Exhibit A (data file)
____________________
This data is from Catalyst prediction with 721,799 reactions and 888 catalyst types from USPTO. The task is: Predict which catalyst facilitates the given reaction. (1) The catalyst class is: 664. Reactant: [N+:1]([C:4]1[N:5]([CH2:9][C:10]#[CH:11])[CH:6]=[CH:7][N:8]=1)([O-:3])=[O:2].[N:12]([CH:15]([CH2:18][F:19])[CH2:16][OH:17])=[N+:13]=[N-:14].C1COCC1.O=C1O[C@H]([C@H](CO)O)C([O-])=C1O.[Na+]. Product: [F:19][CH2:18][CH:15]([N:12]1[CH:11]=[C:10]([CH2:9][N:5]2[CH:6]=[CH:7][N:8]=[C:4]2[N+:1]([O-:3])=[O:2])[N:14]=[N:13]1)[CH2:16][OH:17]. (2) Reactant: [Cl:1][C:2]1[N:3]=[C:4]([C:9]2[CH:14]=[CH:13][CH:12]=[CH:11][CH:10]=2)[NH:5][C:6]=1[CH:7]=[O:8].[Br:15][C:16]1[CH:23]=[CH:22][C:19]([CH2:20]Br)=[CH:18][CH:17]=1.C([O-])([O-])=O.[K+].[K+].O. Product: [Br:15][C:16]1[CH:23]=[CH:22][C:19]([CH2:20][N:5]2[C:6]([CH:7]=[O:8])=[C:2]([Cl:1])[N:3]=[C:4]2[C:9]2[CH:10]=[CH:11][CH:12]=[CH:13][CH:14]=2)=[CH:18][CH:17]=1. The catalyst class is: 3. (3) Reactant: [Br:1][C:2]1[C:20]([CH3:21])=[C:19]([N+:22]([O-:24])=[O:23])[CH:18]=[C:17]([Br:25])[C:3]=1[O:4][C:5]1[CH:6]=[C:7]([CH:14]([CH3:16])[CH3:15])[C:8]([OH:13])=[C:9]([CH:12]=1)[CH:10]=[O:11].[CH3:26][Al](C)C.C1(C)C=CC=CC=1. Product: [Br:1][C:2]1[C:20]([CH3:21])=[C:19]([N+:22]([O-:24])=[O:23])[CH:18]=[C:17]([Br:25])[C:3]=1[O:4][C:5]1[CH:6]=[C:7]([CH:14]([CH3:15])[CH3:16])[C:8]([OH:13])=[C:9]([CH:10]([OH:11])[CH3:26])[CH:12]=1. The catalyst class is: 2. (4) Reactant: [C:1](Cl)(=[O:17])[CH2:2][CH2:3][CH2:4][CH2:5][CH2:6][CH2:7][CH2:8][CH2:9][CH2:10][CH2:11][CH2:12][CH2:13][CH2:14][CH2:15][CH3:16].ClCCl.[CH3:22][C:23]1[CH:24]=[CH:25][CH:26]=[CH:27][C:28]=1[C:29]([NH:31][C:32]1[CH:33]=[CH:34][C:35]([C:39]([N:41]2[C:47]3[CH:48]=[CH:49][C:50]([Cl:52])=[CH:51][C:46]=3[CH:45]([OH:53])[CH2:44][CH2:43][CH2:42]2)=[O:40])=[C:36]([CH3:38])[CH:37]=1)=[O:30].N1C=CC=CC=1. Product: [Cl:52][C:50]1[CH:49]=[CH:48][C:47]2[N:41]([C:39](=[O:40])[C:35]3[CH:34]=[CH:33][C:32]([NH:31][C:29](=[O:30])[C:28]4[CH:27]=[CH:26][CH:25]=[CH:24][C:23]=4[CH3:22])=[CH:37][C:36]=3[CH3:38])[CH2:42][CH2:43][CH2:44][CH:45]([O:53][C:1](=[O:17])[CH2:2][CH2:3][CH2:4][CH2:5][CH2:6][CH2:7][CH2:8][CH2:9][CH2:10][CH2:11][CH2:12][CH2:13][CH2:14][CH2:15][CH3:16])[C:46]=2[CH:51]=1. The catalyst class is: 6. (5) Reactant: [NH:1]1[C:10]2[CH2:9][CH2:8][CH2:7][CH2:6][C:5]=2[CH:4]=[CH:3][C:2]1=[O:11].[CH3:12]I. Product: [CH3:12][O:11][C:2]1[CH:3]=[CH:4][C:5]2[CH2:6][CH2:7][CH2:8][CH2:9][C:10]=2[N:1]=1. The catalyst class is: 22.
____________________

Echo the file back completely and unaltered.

This data is from Catalyst prediction with 721,799 reactions and 888 catalyst types from USPTO. The task is: Predict which catalyst facilitates the given reaction. (1) The catalyst class is: 664. Reactant: [N+:1]([C:4]1[N:5]([CH2:9][C:10]#[CH:11])[CH:6]=[CH:7][N:8]=1)([O-:3])=[O:2].[N:12]([CH:15]([CH2:18][F:19])[CH2:16][OH:17])=[N+:13]=[N-:14].C1COCC1.O=C1O[C@H]([C@H](CO)O)C([O-])=C1O.[Na+]. Product: [F:19][CH2:18][CH:15]([N:12]1[CH:11]=[C:10]([CH2:9][N:5]2[CH:6]=[CH:7][N:8]=[C:4]2[N+:1]([O-:3])=[O:2])[N:14]=[N:13]1)[CH2:16][OH:17]. (2) Reactant: [Cl:1][C:2]1[N:3]=[C:4]([C:9]2[CH:14]=[CH:13][CH:12]=[CH:11][CH:10]=2)[NH:5][C:6]=1[CH:7]=[O:8].[Br:15][C:16]1[CH:23]=[CH:22][C:19]([CH2:20]Br)=[CH:18][CH:17]=1.C([O-])([O-])=O.[K+].[K+].O. Product: [Br:15][C:16]1[CH:23]=[CH:22][C:19]([CH2:20][N:5]2[C:6]([CH:7]=[O:8])=[C:2]([Cl:1])[N:3]=[C:4]2[C:9]2[CH:10]=[CH:11][CH:12]=[CH:13][CH:14]=2)=[CH:18][CH:17]=1. The catalyst class is: 3. (3) Reactant: [Br:1][C:2]1[C:20]([CH3:21])=[C:19]([N+:22]([O-:24])=[O:23])[CH:18]=[C:17]([Br:25])[C:3]=1[O:4][C:5]1[CH:6]=[C:7]([CH:14]([CH3:16])[CH3:15])[C:8]([OH:13])=[C:9]([CH:12]=1)[CH:10]=[O:11].[CH3:26][Al](C)C.C1(C)C=CC=CC=1. Product: [Br:1][C:2]1[C:20]([CH3:21])=[C:19]([N+:22]([O-:24])=[O:23])[CH:18]=[C:17]([Br:25])[C:3]=1[O:4][C:5]1[CH:6]=[C:7]([CH:14]([CH3:15])[CH3:16])[C:8]([OH:13])=[C:9]([CH:10]([OH:11])[CH3:26])[CH:12]=1. The catalyst class is: 2. (4) Reactant: [C:1](Cl)(=[O:17])[CH2:2][CH2:3][CH2:4][CH2:5][CH2:6][CH2:7][CH2:8][CH2:9][CH2:10][CH2:11][CH2:12][CH2:13][CH2:14][CH2:15][CH3:16].ClCCl.[CH3:22][C:23]1[CH:24]=[CH:25][CH:26]=[CH:27][C:28]=1[C:29]([NH:31][C:32]1[CH:33]=[CH:34][C:35]([C:39]([N:41]2[C:47]3[CH:48]=[CH:49][C:50]([Cl:52])=[CH:51][C:46]=3[CH:45]([OH:53])[CH2:44][CH2:43][CH2:42]2)=[O:40])=[C:36]([CH3:38])[CH:37]=1)=[O:30].N1C=CC=CC=1. Product: [Cl:52][C:50]1[CH:49]=[CH:48][C:47]2[N:41]([C:39](=[O:40])[C:35]3[CH:34]=[CH:33][C:32]([NH:31][C:29](=[O:30])[C:28]4[CH:27]=[CH:26][CH:25]=[CH:24][C:23]=4[CH3:22])=[CH:37][C:36]=3[CH3:38])[CH2:42][CH2:43][CH2:44][CH:45]([O:53][C:1](=[O:17])[CH2:2][CH2:3][CH2:4][CH2:5][CH2:6][CH2:7][CH2:8][CH2:9][CH2:10][CH2:11][CH2:12][CH2:13][CH2:14][CH2:15][CH3:16])[C:46]=2[CH:51]=1. The catalyst class is: 6. (5) Reactant: [NH:1]1[C:10]2[CH2:9][CH2:8][CH2:7][CH2:6][C:5]=2[CH:4]=[CH:3][C:2]1=[O:11].[CH3:12]I. Product: [CH3:12][O:11][C:2]1[CH:3]=[CH:4][C:5]2[CH2:6][CH2:7][CH2:8][CH2:9][C:10]=2[N:1]=1. The catalyst class is: 22.